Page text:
Using our semi-formal, semi-quantitative approach, we’ll need a way to measure cyber risk in order to use data to manage it.
Because we’re taking a managerial approach to our risks, as opposed to a very technical one, we’ll need measurements that facilitate management thinking and action which will open the door to making useful changes.
We also need to be able to measure the true nature of security. Let me tell you what I mean.
The True Nature of Security
Most people believe that you can never have too much money. However, it is possible to have too much security (or too little). Look at the left side of the diagram.
You can see that as we go from left to right along the x-axis, we’re spending more and more trying to reduce risk.
Notice that risk does go down rather quickly as we begin to manage it. As you move to the right and enter the green zone, the curve goes lower, and risk levels drop to an acceptable level.
However, as you continue to spend money and add more controls, the risk increases again as you move further to the right and out of the green zone.
Why is that?
Well, past a certain point, security gets to be so difficult that people begin to look for ways to go around the controls, which can create a false sense of security for the people responsible for managing risk.
False Sense of Security
In other words, risk managers may be using more resources than are required and getting a risk level that’s much worse than they need in return.
I’m sure you’ve experienced a situation where there was too much security required to get your job done.
Example of Level Ten Security
I’ve seen remote network access systems that were so secure it required four separate, two-factor authentications to reach your data!
It was so complicated and time-consuming, most people didn’t use it, which reduced that organization’s productivity.
And it caused them to spend a lot of money on a remote access solution that was operating far under capacity.
So, the challenge with security, as with most things in life, is to find a good balance between protection and usefulness.
Now, let’s create a score key that captures these three security states and the need to find balance.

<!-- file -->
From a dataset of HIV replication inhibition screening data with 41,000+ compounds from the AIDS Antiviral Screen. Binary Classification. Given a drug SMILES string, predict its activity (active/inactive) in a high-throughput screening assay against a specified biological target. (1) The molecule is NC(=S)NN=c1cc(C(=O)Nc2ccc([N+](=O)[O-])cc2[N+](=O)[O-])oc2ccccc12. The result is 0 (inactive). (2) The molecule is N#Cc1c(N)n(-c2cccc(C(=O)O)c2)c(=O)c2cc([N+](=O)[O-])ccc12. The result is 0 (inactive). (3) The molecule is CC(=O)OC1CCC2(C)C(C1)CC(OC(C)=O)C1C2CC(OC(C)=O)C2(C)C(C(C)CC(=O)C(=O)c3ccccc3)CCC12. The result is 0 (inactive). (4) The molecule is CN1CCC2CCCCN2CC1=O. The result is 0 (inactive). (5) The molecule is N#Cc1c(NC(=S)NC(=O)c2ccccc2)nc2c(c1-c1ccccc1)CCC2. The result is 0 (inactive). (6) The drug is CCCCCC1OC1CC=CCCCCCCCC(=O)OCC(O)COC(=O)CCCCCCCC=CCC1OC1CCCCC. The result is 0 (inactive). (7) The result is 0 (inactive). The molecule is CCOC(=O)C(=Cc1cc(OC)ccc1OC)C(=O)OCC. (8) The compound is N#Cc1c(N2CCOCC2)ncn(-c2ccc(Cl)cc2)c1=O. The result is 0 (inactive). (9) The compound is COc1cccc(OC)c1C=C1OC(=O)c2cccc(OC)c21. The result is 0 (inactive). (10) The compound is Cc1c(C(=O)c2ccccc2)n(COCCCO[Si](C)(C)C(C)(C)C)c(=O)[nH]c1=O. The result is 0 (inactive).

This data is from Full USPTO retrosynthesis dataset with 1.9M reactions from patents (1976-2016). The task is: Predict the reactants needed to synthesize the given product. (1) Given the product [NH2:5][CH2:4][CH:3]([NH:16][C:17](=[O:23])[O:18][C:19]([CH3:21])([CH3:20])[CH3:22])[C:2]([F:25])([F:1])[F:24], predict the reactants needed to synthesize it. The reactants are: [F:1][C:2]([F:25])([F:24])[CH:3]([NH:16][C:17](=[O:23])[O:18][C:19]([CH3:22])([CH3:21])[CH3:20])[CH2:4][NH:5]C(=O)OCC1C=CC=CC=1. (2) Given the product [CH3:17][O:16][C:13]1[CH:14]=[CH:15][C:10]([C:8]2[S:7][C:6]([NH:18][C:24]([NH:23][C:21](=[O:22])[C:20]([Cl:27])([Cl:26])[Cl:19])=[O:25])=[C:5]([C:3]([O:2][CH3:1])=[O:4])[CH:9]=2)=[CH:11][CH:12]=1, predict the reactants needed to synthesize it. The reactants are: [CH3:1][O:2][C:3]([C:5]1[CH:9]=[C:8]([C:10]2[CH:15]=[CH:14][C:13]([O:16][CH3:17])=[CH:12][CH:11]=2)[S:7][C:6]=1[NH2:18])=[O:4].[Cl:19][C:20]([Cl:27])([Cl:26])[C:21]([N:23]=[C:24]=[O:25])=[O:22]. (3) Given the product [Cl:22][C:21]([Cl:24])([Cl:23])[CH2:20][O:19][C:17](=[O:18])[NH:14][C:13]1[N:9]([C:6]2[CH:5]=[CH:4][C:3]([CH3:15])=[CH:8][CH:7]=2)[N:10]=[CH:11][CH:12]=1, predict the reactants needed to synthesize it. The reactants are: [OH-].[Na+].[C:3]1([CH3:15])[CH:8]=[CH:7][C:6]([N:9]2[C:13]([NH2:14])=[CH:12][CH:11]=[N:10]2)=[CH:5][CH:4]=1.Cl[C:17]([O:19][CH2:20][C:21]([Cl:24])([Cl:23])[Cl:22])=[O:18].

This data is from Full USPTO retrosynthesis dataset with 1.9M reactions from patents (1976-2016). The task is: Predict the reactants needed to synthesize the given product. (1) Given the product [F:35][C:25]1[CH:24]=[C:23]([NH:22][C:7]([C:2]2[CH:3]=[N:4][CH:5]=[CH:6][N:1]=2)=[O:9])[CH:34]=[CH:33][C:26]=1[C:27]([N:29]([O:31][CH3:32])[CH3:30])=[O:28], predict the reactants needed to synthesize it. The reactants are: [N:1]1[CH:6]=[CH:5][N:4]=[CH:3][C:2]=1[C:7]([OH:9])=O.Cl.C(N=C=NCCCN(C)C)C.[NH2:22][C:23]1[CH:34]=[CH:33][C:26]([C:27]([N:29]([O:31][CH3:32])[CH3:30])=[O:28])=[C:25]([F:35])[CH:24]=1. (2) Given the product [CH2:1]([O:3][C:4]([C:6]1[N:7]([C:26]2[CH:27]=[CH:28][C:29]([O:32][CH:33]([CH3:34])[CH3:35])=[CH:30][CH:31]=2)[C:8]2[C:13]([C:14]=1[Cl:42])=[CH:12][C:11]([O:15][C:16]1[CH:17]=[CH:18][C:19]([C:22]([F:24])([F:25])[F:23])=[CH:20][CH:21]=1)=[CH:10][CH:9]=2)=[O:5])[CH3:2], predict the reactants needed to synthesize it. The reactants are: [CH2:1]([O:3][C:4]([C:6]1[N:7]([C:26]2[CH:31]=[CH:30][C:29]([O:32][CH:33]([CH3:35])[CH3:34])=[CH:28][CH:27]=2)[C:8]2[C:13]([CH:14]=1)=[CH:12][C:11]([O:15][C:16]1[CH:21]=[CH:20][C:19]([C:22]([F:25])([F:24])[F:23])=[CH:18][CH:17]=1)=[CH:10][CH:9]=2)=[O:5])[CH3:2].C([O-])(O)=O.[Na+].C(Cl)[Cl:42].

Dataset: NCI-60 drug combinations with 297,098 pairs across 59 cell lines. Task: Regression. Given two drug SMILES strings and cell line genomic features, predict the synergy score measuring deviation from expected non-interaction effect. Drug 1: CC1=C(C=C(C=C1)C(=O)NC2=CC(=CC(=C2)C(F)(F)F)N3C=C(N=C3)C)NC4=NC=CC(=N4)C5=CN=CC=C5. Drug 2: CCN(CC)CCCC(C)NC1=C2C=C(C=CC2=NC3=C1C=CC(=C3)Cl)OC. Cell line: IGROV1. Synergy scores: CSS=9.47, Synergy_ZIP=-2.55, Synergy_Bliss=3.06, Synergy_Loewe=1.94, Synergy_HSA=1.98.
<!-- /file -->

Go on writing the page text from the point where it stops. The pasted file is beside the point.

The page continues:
Score Key Explained
Starting on the left:
The scores zero through four, colored in yellow, represent various levels of insecurity. From no security at all to some.
The scores from five through eight, colored in green, represent a range from minimally acceptable security to fully optimized.
And scores nine and ten represent too much security, which is wasteful of time, money, and morale, just like the remote access solution I mentioned.
Granularity of Scores
Notice there are five possible scores for insecurity, four possible scores for balanced security, and two possible scores for excessive security.
This reflects my experience that we often need less granularity to measure and improve situations that are too secure as opposed to the other two possible states.
Only Two Colors
Also notice there are only two colors: yellow and green. This is a result of my emphasis on simplicity.
What do I mean by that?
When it comes to risk management, I’ve noticed people tend to make things complicated.
But too much complexity becomes counter-productive to creating clarity and moving at a brisk pace.
After all, cyber risk is already an abstract and difficult thing for most people to understand, especially executives who set priorities and control your budget.
So, do what you can to keep your risk management work as simple as possible without getting so simplistic you can’t deliver results!
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